• [0052]
    Once the catheter 320 is properly positioned for deployment of the stent graft therefrom, the practitioner pulls back on the sheath 306, thereby separating the introduction portion 322 from the sheath 306 and thereby exposing the stent graft main body 220 (FIG. 14) within the catheter sheath 306. As shown in FIG. 14, the sheath 306 is then further retracted while a stop fixed to the inner member (not shown), maintains the position of the main body 220 as the catheter sheath 306 is retracted. As the catheter sheath 306 retracts, the proximal end 42 of the main body is released from the sheath 306, and the practitioner fluoroscopically views and may rotate the catheter 320 and sheath 306 to assure or enable alignment of apertures 120 (FIG. 15) for the renal extensions 50, 52 in alignment with the renal arteries 24, 26. Radiological markers are provided on the main body 220 to enable the practitioner to assess longitudinal and rotational position of the main body 220 as the main body 220 is deployed. The sheath 306 is then fully retracted to release the integral leg 224 within right iliac artery 20 as shown in FIG. 15. At this point the balloon 302 (FIG. 11) may, if needed, be inflated to grip the interior of the stent graft and press out any wrinkles which may have occurred during deployment. As the stent graft 32 is manufactured using a shape memory material as the stent material, the main body 220 and contra-lateral leg 228, when deployed, will attain their original shape prior to their being compressed for deployment. The balloon inflation can take place as the catheter is being removed. The center member 304 and tip 322 are drawn back into the sheath and the catheter 320 is removed.
  • [0053]
    Once the main body 220 is deployed, the contra-lateral leg 228 may be deployed. To do so, a guidewire 400 is positioned within the main body portion 220, i.e., through the contra-lateral leg aperture 226. As shown in FIG. 16, a second catheter 402 holding the second leg 228 is fed along the guidewire 400, until it is positioned within the main body portion 220 as shown in phantom in FIG. 16. Then as was performed with the main body portion 220, a sheath 406 holding the contra-lateral leg 228 is retracted such that the proximal end of the leg is positioned in the leg aperture 226 and the distal end thereof seals against the wall of the left iliac artery 22 as shown in FIG. 17. A balloon catheter (not shown) may be introduced and inflated and used to remove any wrinkles in the second leg 228.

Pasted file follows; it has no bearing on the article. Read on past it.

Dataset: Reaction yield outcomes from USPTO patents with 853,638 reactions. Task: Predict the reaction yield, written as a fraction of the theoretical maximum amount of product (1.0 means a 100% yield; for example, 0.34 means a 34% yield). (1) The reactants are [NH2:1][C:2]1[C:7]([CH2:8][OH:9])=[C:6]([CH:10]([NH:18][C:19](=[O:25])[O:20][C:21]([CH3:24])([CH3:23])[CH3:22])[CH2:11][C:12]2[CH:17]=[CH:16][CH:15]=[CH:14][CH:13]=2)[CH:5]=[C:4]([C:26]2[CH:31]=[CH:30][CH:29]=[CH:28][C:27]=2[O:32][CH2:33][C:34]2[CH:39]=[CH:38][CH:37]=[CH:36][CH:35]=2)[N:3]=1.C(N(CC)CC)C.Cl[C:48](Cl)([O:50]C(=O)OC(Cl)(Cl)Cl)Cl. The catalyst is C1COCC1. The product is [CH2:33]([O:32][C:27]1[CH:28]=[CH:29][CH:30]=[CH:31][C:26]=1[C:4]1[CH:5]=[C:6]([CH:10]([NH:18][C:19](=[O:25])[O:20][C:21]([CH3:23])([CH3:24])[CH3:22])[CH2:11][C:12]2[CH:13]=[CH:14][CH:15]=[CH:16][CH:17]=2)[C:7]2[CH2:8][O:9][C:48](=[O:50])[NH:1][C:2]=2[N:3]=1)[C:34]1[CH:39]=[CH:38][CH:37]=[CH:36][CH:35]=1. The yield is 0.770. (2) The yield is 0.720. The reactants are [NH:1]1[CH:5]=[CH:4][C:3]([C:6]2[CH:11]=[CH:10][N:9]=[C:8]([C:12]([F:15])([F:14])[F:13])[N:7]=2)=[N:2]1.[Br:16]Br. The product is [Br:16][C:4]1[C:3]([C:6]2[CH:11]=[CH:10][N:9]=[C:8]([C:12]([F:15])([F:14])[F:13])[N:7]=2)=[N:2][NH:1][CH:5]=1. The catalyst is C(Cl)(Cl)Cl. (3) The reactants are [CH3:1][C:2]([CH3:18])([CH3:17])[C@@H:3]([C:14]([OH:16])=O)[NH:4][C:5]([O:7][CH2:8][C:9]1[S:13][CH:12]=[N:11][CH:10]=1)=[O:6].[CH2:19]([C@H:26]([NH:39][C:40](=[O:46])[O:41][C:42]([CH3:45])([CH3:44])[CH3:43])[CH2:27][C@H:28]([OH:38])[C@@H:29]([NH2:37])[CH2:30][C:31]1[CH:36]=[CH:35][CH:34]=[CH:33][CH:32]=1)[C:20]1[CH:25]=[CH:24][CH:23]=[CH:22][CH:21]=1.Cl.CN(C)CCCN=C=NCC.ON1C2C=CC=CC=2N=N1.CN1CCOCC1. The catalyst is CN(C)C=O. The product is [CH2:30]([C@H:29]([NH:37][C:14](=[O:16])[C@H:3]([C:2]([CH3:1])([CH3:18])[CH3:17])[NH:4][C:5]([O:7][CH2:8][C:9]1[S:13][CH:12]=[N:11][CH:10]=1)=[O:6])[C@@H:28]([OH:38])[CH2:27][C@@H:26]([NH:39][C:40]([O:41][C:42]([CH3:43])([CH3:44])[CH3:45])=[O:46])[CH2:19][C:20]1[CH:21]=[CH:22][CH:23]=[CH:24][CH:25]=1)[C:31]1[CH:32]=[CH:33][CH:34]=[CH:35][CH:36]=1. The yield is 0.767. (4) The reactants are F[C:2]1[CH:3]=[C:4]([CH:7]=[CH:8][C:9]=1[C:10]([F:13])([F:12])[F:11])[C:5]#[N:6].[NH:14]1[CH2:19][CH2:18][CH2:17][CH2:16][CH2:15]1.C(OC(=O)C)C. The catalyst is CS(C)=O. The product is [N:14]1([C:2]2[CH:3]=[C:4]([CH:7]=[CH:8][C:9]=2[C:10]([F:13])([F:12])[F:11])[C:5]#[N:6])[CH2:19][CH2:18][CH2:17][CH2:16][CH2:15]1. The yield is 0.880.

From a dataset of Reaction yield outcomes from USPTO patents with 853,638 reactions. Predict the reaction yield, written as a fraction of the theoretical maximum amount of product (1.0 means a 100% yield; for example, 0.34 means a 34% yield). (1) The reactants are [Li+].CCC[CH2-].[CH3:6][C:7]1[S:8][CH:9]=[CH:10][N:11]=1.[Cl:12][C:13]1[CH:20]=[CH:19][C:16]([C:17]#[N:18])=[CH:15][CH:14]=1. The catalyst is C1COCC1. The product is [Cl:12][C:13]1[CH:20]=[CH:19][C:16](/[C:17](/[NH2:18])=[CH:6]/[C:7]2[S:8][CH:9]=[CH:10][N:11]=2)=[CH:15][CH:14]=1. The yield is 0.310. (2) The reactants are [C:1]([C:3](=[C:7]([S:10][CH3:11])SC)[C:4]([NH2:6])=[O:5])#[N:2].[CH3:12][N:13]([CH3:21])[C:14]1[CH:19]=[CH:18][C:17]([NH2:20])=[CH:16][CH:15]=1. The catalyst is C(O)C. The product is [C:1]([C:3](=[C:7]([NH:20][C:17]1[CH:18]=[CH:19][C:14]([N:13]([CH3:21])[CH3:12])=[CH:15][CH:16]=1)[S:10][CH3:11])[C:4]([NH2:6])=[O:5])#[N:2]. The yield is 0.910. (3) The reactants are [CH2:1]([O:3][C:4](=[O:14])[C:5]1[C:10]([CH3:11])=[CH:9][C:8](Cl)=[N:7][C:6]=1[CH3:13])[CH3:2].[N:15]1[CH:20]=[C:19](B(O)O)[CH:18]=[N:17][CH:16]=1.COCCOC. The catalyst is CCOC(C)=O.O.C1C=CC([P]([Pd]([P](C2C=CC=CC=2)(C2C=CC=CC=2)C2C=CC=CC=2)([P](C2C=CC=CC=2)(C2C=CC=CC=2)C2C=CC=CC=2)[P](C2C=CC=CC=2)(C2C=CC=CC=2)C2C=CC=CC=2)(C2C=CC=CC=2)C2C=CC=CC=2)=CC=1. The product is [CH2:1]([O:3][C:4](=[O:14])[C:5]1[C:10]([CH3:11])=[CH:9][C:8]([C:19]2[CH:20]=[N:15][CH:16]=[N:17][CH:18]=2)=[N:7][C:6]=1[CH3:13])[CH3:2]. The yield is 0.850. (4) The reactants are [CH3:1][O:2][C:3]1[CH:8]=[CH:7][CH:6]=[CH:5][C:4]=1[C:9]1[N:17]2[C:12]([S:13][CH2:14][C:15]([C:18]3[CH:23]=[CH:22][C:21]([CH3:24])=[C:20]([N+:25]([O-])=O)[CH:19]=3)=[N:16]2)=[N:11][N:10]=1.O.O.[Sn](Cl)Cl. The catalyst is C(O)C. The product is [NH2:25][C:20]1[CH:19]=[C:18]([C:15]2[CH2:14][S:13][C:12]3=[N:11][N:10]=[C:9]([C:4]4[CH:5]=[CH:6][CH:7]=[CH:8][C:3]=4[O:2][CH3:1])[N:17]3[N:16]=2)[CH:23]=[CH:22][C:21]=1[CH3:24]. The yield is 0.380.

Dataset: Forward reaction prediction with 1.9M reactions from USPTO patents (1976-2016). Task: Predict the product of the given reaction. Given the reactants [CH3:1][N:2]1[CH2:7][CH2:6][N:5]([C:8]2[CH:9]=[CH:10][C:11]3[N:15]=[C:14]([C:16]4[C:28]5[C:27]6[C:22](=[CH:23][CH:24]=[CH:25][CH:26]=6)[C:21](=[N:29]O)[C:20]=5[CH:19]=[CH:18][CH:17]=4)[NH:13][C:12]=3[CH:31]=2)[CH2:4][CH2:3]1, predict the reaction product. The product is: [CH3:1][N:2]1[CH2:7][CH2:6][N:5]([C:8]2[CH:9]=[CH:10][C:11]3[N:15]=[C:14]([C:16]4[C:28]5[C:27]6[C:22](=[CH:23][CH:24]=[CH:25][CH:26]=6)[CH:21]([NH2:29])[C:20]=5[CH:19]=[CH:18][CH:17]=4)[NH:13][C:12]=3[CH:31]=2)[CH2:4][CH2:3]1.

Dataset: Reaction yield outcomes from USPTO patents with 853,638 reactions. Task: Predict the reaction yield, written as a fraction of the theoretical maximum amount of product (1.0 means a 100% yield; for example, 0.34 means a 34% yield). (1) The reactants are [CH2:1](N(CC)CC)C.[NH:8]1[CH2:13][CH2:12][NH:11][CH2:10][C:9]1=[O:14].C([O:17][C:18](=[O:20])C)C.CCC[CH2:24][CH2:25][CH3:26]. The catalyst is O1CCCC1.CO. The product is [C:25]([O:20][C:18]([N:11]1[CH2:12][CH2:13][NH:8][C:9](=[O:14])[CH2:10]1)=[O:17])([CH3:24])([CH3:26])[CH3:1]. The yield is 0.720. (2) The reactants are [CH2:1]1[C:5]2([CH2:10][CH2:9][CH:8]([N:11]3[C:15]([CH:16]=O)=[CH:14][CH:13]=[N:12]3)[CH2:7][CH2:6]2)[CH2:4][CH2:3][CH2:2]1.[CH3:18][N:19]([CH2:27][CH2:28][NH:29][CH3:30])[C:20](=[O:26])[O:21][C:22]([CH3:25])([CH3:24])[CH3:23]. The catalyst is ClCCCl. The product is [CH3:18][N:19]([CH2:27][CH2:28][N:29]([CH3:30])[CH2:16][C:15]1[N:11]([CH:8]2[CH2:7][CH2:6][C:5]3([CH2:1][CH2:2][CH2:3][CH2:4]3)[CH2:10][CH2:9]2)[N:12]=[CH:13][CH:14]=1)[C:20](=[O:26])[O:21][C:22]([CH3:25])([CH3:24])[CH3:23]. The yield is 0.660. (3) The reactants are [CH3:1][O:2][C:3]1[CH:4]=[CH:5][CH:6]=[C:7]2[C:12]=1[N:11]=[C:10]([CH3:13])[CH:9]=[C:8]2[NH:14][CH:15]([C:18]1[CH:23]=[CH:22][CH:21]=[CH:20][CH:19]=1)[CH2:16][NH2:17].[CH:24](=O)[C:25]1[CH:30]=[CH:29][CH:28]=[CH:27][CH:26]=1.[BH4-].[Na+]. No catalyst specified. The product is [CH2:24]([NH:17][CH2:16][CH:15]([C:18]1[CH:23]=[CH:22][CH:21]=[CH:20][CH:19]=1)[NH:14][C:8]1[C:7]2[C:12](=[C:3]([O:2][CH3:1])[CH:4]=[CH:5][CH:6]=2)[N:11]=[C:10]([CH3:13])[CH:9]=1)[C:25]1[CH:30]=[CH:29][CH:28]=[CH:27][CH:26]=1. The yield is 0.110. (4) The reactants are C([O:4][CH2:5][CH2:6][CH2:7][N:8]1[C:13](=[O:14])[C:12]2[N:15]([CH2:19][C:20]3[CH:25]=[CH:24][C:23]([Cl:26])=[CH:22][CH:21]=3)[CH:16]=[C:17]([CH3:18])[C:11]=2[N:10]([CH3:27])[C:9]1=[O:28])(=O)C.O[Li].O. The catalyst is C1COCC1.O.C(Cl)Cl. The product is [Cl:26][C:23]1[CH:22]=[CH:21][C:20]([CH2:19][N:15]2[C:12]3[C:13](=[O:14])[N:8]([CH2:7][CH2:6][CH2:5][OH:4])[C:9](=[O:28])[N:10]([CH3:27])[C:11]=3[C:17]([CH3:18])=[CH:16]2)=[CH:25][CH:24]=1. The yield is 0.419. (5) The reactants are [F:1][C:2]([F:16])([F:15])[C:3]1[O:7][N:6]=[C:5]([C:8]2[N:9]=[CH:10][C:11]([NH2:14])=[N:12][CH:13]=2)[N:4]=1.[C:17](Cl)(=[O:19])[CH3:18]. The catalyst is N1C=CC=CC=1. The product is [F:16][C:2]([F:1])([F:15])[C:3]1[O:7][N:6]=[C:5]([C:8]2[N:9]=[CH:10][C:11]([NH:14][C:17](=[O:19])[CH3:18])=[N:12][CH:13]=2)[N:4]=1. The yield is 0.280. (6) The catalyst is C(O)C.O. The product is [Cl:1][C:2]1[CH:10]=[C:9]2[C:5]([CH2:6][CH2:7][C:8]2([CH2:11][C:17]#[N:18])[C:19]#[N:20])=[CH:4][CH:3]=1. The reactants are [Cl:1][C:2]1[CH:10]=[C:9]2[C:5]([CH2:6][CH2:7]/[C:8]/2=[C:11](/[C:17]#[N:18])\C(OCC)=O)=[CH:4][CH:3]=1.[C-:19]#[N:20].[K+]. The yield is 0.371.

• [0054]
    Referring still to FIG. 17, the main stent graft body 32 is deployed, but the renal extensions 50, 52 still remain to be deployed. Referring now to FIGS. 18 to 21, the deployment of renal extension 52 is shown, it being understood that a similar procedure may be used to deploy a second renal extension 50.
  • [0055]
    To prepare the renal extensions 50, 52 for deployment, they are where the stents 76 are Nitinol or other shape memory material, the stent first compressed as is shown in FIG. 18 for positioning inside of a delivery sheath 356 of deployment catheter 354. Specifically, during this procedure, the attachment portion 80 (a portion of attachment portion 70 seen in FIG. 5) of the renal extension 52 shown in FIG. 18 is folded away from the tubular body 60. The compressed renal extension 52 is then surrounded by the open end of the delivery sheath 356 for delivery of the renal extension 52 to the renal artery 26 location. Preferably, radiological markers 330 such as radiopaque tungsten are provided at the intersection or interconnection of the proximal end 64 of the tubular body 60 and attachment portion 70, such that, upon deployment, the location of this interface may be easily noticed under imaging while the compressed attachment portion 70 remains in the sheath such that the attachment portion 70 will be deployed within the body 34 of the stent graft 32.
  • [0056]
    To deploy the renal extensions 52, initially, a guidewire 350 is conventionally positioned and guided into the interior of the stent graft 32 main body 220 and outwardly through an aperture 112 in main body 220 and into renal artery 26. The deployment of only renal extension 52 is discussed in detail, it being understood that a substantially similar procedure would be used to deploy renal extension 50. Once the guidewire 350 is located within the renal artery 26, a renal extension deployment catheter 354 is guided along the guidewire 350 to a position wherein the sheath holding the renal extension 60 extends into the renal artery 26 and is positioned such that the introduction portion 352 thereof is located beyond the deployment location of the renal extension 52 (FIG. 19). The location is determined by assessing the position of radiological markers such as radiopaque tungsten (not shown) on the deployment catheter 354, such that the position of the intersection of the tubular body 60 and the annular attachment portion will be deployed within the body 34 of the stent graft 32, so that the annular attachment portion 70 will open from its collapsed state adjacent to the inner wall of body 34 as will be described further herein. Thence, with the introduction portion 352 held relatively stationary, the delivery sheath 356 of catheter 354 is withdrawn from the renal; artery 26, while the renal extension is held relatively stationary therein by a stop 357 (shown in a cutaway of the delivery sheath 356) within delivery sheath 356, such that the tubular body 60 of the renal extension 52 will begin emerging from the end 358 of the sheath 356.